On this day, 21 March 1991, the abolition of the poll tax in the UK was announced, following a mass non-payment campaign and widespread rioting. The hated tax, introduced by Margaret Thatcher’s Conservative government, charged the working class the same as the rich as there was a charge for every individual in a household.
Despite the defeat of the working class movement in Britain in the 1980s, people up and down the country self-organised an unprecedented campaign which resulted in over 17 million people refusing to pay, with thousands of people clogging the country’s court system. It was later replaced by the council tax, which charged rates based on house value.
This is a short history of the movement which defeated it:
Pictured: poll tax riot in Trafalgar Square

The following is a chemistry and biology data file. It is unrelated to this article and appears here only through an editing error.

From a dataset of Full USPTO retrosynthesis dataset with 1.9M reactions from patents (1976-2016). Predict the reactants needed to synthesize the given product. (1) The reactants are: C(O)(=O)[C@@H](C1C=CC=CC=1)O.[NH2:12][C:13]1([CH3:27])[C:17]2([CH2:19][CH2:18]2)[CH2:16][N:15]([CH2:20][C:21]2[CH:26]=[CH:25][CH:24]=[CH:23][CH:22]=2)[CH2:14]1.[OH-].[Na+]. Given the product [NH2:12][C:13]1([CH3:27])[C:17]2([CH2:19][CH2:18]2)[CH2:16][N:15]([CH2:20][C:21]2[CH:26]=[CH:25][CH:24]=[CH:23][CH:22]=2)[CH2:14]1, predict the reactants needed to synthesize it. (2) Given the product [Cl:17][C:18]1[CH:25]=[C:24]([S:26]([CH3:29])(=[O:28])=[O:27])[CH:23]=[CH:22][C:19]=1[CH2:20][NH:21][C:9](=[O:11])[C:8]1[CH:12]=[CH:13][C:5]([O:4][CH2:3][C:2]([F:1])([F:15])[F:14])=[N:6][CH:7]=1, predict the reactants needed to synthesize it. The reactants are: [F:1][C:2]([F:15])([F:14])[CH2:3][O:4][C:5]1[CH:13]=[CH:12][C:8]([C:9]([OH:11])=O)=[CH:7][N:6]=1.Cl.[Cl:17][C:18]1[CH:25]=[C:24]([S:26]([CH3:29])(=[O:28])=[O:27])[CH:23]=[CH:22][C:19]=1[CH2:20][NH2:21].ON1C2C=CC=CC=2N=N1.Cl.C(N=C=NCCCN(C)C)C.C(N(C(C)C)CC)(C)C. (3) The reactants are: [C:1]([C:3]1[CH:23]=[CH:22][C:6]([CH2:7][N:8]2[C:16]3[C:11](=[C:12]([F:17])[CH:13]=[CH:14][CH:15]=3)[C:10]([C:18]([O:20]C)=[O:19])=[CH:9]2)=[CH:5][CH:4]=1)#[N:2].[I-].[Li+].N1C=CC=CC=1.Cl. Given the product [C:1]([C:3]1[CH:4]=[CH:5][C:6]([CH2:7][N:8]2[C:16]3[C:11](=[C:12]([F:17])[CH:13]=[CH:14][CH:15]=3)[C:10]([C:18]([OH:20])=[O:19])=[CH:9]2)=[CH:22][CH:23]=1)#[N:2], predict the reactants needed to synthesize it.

UK. Northern Ireland. Belfast. May 4 & 7, 1981. Riots in Catholic neighbourhoods just before and after the death of Bobby Sands.

Bobby Sands was 27 when he starved himself to death [on May 5] in a British prison in Northern Ireland after a 66-day hunger strike in 1981. His goal was to gain official recognition of Irish Republican Army inmates as political prisoners instead of common criminals. Jailed for possession of firearms, Mr. Sands led the strike during which 9 other IRA members died, bringing international attention to the Republican movement dedicated to reuniting all of Ireland.

The French photojournalist Yan Morvan was covering Northern Ireland during the hunger strike, photographing protests, skirmishes with British soldiers and the police, funerals, and the daily life of Catholics. Though Mr. Morvan, who was also 27 that year, never met Mr. Sands, the battle between a few hunger strikers and the government of Margaret Thatcher dominated Northern Ireland.

“It was like the biblical story of David and Goliath,” he said. [x]

Photographs: Yan Morvan